The opening ceremony of the Iberoamerican music expo (EXIB) took place last night, May 6th at the Azkuna Center Auditorium in Alhóndiga Bilbao. Alhóndiga Bilbao is an impressive cultural center housed in a former wine warehouse at Plaza Arriquibar 4 in Bilbao.
The Alhóndiga Bilbao sat empty for decades until 2010, when it was redesigned by French industrial designer Philippe Starck. The city of Bilbao turned Alhóndiga Bilbao into a multi-purpose center for the arts, physical activity classes and workshops, and entertainment that includes the auditorium, a movie theater, restaurants, media library, art exhibit space and a gym. Alhóndiga Bilbao is also called Azkuna Zentroa (Azkuna Center) in tribute to former Bilbao mayor, Iñaki Azkuna Urreta.
The opening ceremony was hosted by Miami-based Venezuelan blogger Ely Bravo (Inspiruliba) and Basque Public TV journalist Roberto Mosso. Ely and Roberto used Spanish, Basque and a little English for the international participants. The hosts gave a historical overview of EXIB, which is only one year old. They also gave a preview of the artists that will be showcasing this year and also featured videos of artists supporting the event, including salsa icon Rubén Blades.
The first musical performance was by Portuguese traditional ensemble Os Camponeses de Pías. The all-male choir specializes in Canto Alentejano; this is a unique vocal style from the Alentejo region in south-central Portugal. It’s a rural style that comes from farming and ranching communities. UNESCO declared Cante Alentejano an Intangible Heritage of Mankind.
Os Camponeses de Pías walked on stage, singing and wearing traditional outfits representing the rural origin of the music: farmers, cowboys, and shepherds. The ensemble features several lead vocalists who begin the songs with an a cappella introduction and are later joined by the full ensemble.
The Choir and Ethnographic Group “Os Camponeses de Pias” was formed in the mid-1960s with the goal of performing work songs adorned with costumes and instruments of agricultural work. The group is based in Pias (Portugal), supported by Serpa’s City Council. The choir has several recordings, including the recent CD titled “O Cante à Moda das Pias” (Pias-style Song).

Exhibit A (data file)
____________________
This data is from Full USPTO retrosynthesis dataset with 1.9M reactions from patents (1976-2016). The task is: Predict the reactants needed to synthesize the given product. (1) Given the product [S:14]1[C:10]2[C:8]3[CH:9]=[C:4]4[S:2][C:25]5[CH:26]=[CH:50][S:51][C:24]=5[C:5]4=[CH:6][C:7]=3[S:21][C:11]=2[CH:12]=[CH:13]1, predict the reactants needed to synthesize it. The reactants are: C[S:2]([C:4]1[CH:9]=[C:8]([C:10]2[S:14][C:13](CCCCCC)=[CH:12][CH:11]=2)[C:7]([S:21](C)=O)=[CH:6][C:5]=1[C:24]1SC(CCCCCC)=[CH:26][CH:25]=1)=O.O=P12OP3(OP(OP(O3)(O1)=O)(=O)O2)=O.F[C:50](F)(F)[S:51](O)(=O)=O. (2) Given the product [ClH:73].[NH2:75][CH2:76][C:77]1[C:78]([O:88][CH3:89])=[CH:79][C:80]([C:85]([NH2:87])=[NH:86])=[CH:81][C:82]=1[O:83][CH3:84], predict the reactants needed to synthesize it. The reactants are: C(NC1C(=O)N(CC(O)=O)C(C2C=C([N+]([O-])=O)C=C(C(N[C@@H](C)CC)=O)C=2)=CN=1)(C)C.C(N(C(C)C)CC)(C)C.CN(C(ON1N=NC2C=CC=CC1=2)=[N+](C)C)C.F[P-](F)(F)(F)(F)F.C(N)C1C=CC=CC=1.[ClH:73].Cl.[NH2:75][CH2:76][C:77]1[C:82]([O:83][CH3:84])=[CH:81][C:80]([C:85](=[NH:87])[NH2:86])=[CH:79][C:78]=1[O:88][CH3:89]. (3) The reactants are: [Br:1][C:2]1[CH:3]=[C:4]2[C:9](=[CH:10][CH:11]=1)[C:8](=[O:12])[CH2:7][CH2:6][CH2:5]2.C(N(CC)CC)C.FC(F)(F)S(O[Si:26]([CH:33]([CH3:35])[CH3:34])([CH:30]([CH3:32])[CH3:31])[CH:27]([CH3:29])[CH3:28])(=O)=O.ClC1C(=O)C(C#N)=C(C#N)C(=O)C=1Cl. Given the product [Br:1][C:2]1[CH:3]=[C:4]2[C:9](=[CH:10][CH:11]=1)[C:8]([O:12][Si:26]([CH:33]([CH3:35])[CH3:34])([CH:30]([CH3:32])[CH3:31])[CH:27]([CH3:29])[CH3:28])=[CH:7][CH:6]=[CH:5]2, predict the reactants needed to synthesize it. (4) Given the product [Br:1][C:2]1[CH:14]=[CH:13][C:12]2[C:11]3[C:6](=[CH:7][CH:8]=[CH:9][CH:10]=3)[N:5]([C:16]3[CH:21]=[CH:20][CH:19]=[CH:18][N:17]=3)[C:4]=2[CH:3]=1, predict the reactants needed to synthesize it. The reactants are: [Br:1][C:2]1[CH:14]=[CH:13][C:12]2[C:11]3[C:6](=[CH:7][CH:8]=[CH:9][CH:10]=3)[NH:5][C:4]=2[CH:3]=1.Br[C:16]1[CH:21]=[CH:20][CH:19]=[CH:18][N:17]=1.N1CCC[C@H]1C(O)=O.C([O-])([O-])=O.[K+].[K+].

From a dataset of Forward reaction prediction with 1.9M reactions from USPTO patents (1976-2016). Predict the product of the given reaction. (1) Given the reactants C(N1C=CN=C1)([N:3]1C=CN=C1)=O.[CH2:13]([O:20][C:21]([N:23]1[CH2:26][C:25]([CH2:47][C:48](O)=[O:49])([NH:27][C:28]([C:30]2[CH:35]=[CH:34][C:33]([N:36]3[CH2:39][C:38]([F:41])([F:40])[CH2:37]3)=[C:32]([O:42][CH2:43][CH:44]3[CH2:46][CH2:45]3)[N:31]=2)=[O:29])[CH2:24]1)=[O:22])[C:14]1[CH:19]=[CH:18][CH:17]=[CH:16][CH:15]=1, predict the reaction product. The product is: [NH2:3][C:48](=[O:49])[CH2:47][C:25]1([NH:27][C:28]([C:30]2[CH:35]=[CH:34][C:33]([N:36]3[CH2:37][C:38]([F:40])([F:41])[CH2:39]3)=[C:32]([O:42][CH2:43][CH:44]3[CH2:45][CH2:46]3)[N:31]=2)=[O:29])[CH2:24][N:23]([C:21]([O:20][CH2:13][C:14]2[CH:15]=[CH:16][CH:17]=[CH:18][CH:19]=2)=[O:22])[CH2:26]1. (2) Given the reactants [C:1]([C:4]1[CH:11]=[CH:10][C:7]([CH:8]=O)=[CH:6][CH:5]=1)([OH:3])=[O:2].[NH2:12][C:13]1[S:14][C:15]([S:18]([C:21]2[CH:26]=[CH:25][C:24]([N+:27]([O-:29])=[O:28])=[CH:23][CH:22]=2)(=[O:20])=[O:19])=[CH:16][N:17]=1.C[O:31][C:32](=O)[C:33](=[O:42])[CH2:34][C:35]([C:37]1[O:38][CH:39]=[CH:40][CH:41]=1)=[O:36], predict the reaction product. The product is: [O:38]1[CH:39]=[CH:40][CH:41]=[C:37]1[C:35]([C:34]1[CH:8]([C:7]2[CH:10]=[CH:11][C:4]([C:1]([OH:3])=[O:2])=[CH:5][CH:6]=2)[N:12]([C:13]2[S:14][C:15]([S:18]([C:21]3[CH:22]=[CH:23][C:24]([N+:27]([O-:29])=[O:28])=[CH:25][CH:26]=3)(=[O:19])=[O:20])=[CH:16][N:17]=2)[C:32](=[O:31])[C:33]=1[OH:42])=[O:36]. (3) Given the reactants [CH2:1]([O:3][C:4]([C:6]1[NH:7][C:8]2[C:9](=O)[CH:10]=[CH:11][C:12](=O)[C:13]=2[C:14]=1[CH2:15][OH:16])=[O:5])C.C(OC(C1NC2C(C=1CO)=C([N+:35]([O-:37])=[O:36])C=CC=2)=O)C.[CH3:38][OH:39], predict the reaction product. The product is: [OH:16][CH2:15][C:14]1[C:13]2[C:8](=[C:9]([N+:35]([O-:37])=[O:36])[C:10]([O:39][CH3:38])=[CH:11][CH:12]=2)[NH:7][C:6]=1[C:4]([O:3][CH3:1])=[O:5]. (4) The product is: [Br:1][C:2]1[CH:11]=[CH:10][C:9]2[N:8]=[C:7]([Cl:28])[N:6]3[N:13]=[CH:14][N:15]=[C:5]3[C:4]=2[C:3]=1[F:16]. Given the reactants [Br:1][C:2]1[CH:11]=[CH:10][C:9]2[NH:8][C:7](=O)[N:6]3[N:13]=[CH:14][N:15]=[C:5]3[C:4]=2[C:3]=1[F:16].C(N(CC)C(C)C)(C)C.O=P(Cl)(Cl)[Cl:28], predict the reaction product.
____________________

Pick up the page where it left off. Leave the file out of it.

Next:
The next performance featured the iconic virtuoso accordionist and composer Kepa Junkera accompanied by the all-female ensemble Sorginak. Junkera is probably the most visible and best known Basque artist right now. For years he has worked with musicians from various parts of the world, celebrating the music of the Iberian Peninsula, Latin America, Celtic traditions and beyond. His most recent work takes him back to his Basque roots. His band last night was Sorginak, a group of young women who sing and perform primarily percussion, using tambourines, round and square frame drums and cans, as well as traditional Basque instruments such as the popular chalaparta (spelled txalaparta in Basque) idiophone and alboka horn.
Argentine vocalist and percussionist Juan Iñaki joined Junkera and Sorginak during part of the performance. Although Iñaki’s family has Basque roots, his vocal style is deeply-rooted in Argentine folk music tradition. He also plays several percussion instruments, ranging from a large drum to small hand percussion.
Argentine folk music singer-songwriter and percussionist Juan Iñaki had his own performance. He has one of the finest voices in the Argentine folk music scene. Juan hails from Córdoba in Argentina. He studied music composition at Universidad Nacional de Córdoba (UNC). His music combines Argentine folk music genres such as chacareras with rhythms from Latin America. His discography includes “Qué hermoso sueño” (indie release, 2000), “Yo soy Juan” (EMI, 2003), “De la raíz a la copa” (indie release, 2008), “Orgánico” (2013) and De siesta y monte (2015).
The local flavor continued with the Basque duo of Iñaki Salvador and Ainara Ortega. Salvador is a renowned jazz pianist. Ainara Ortega is a young gifted vocalist who delivered songs in Spanish and Basque. Her repertoire includes pop, traditional folk music, jazz and Brazilian-inspired songs. Special guest Juan Iñaki returned to join the duo on percussion.
Iñaki Salvador is a jazz pianist, arranger, composer and educator. He has released several recordings, including Novecento, el pianista en el océano (2002), Te doy una canción (2010), Lilurarik ez – Mikel Laboarekin solasean (2010), and Espacio abierto (2011). He’s currently a music professor at Musikene Conservatory in San Sebastian.
Ainara Ortega is a graduate of Musikene Conservatory. In 2011 she formed a duo called Kantaginjazz along with pianist Iñaki Salvador, fusing Basque songs with jazz. She also created the project “Cine para dos” (movie for two) in 2013, also with Salvador, where they take movie soundtracks and songs and infuse them with jazz. Her debut album is titled “Scat.” Ainara currently runs her own music school in San Sebastian.
Throughout the evening, the hosts highlighted migration and the musical connections between the peoples of the Iberian Peninsula and Latin America.
The final musical performance brought back all the artists on stage for a series of collaborations.
More about EXIB: exibmusica.com
Author: Angel Romero
Angel Romero y Ruiz has been writing about world music music for many years. He founded the websites worldmusiccentral.org and musicasdelmundo.com. Angel produced several TV specials for Metropolis (TVE) and co-produced “Musica NA”, a music show for Televisión Española (TVE) in Spain that featured an eclectic mix of world music, fusion, electronica, new age and contemporary classical music. Angel also produced and remastered world music albums, compilations and boxed sets for Alula Records, Ellipsis Arts, Music of the World.